Reporter: This is the world’s smelliest fruit, and this is an unsuspecting tourist trying durian for the first time. Durians are banned from public transport and hotels in many parts of Southeast Asia.
Reporter: This is Thomas Fuller, the Southeast Asia Correspondent for the New York Times. I’m in the minority of foreigners who finds durian a wonderful and delicious fruit but my efforts to convince others of durians' unique texture and complex taste have largely failed. They’re put off by the stink.
A tourist: “It smells very bad. It smells very, very bad.A tourist: “Do we really have to try, or not?”
Reporter: Feeling out-numbered I needed some hefty durian lovers on my side. I decided to travel to Northern Thailand where I delivered the fruit to an animal renowned for its sense of smell. If any creature should be put off by the world’s smelliest fruit, it should be elephants.
Reporter: Not these elephants; I gained a newfound respect for the giant beasts when I saw them devouring every last part of it…even the painfully spiky husks.
Reporter: To fill in my knowledge of durians, I traveled to a very special orchard two and a half hours north of Bangkok where I hoped I could taste rare varieties. I was not disappointed. Chartree Sowanatrakul owns the orchard. It’s a Durian lover’s shrine.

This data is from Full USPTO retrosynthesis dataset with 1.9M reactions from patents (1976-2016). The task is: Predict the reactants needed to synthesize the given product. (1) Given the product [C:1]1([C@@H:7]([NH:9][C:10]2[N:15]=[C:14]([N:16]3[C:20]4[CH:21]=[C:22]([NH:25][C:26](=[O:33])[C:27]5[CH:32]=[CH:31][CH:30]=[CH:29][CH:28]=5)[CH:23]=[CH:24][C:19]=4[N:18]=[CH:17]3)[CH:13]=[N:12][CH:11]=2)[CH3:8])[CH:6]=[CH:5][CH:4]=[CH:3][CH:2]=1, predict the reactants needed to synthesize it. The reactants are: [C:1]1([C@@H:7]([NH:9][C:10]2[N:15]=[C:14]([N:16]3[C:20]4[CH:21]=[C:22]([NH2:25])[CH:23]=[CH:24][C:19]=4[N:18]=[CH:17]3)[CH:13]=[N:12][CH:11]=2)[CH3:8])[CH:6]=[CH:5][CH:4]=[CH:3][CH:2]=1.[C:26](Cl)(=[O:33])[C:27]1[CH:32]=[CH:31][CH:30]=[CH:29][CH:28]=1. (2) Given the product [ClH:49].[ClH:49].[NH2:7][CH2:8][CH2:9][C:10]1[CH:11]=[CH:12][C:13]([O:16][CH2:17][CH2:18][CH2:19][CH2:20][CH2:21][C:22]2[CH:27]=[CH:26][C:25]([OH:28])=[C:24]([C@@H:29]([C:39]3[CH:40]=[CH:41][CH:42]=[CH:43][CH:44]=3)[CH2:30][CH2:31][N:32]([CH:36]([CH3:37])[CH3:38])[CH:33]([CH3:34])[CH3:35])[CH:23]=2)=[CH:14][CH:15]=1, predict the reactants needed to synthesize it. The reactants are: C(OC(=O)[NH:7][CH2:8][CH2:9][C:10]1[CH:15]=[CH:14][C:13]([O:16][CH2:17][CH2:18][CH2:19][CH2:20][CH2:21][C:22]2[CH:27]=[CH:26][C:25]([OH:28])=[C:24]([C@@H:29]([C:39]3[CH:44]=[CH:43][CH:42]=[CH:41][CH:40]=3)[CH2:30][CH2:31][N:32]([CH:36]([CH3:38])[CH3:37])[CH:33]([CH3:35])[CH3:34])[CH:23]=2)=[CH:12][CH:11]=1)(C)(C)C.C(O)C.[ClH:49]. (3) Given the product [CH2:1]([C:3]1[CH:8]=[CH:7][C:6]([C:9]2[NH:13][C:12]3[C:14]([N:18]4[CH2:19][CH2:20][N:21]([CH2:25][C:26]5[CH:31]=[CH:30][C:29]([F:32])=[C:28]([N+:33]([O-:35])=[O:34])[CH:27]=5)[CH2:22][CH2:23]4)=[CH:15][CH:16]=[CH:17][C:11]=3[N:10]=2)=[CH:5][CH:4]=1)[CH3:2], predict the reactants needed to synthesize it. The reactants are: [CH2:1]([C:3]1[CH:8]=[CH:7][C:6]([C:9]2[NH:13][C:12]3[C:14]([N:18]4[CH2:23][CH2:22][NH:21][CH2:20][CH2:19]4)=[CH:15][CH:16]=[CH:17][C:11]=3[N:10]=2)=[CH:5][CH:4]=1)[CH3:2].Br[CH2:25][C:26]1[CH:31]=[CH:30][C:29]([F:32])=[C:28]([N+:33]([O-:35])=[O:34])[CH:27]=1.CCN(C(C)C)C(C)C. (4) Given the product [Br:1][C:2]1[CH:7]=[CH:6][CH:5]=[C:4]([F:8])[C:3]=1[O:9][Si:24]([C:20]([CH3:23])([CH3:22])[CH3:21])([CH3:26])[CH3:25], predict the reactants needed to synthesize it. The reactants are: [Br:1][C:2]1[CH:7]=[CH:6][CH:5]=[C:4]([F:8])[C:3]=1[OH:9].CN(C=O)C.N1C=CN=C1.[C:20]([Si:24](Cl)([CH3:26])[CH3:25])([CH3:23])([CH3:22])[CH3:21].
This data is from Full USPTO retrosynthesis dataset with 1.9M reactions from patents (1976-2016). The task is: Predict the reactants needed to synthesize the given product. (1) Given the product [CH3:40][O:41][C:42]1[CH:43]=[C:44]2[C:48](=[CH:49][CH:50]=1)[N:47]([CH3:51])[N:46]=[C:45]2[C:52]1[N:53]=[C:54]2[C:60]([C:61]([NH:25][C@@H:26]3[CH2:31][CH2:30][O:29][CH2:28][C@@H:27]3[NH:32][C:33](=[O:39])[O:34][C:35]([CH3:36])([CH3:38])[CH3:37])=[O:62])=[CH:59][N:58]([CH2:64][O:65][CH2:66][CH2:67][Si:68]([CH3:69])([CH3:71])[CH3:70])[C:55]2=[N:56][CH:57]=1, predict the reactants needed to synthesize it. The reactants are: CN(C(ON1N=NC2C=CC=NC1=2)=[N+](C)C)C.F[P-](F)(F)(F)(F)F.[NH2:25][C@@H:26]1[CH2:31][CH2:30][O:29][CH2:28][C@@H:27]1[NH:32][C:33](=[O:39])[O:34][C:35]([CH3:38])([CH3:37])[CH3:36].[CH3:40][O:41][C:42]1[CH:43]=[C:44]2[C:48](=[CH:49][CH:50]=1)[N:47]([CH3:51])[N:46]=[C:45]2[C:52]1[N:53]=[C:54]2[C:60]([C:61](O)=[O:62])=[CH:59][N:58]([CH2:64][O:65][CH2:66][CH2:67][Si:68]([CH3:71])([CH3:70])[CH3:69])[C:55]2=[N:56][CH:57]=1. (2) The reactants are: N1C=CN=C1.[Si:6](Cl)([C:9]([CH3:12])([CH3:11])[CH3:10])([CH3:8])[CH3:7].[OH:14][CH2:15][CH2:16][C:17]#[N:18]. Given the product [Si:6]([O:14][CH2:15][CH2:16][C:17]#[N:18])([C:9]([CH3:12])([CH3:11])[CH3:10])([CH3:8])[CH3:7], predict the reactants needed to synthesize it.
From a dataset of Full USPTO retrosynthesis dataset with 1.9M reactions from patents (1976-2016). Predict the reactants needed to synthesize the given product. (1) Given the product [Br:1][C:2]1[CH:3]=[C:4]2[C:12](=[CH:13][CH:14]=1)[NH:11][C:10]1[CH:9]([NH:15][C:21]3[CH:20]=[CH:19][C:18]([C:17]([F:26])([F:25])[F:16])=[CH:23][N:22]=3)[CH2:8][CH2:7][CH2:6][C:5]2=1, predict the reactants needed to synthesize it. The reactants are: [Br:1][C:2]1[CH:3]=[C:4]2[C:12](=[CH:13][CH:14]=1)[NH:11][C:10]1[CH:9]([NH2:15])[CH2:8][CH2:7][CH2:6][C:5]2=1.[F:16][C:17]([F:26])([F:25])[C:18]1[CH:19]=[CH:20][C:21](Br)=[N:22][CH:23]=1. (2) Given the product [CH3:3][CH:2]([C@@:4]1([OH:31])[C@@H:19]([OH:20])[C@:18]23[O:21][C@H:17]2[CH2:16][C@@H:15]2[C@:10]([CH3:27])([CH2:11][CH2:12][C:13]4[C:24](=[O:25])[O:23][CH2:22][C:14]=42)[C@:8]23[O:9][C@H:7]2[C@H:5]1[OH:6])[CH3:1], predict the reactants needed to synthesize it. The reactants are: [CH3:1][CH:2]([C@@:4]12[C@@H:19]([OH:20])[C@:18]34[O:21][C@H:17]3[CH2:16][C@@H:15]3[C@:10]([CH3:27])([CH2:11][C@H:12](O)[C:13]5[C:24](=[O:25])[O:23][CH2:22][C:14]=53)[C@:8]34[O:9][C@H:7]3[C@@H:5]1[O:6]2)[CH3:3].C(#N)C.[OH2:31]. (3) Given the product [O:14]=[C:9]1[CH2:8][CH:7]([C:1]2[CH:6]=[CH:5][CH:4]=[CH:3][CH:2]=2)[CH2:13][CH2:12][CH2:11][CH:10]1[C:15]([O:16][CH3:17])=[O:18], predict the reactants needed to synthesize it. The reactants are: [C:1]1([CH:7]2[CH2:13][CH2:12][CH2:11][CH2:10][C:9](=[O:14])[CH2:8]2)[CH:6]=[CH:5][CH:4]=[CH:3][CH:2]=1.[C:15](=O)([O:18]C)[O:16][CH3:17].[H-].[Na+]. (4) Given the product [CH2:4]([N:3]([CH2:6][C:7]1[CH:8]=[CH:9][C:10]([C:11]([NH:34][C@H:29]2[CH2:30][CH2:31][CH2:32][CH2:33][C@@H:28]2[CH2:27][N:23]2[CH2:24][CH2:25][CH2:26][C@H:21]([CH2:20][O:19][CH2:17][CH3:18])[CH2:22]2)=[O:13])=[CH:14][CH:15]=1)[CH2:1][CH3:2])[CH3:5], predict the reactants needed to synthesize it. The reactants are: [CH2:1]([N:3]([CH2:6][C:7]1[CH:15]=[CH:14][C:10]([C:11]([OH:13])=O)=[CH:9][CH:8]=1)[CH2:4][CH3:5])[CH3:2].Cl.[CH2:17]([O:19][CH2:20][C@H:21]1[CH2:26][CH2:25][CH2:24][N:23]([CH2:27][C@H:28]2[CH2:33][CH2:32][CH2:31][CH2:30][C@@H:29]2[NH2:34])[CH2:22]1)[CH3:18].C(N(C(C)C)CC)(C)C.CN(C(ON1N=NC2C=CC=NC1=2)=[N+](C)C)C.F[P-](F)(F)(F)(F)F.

Chartree Sowanatrakul, Durian orchard owner: “When you taste different types of durian you will fall in love. So I watch it grow, I feel its majesty. The smell and taste cannot be measured by technology. I’ll put it this way: it’s an engrossing fruit.”
Reporter: Seven decades ago Chartree’s father collected seeds from trash cans of the rich in Bangkok. The result was a seed bank of durian trees; two dozen varieties, some of which have disappeared from commercial orchards.
Reporter:The air is oppressively hot and humid here and the smell of durian, pervasive. Yes, durian stinks but as many people in Southeast Asia believe: durian is the king of fruits. If only I could convince the rest of the western world.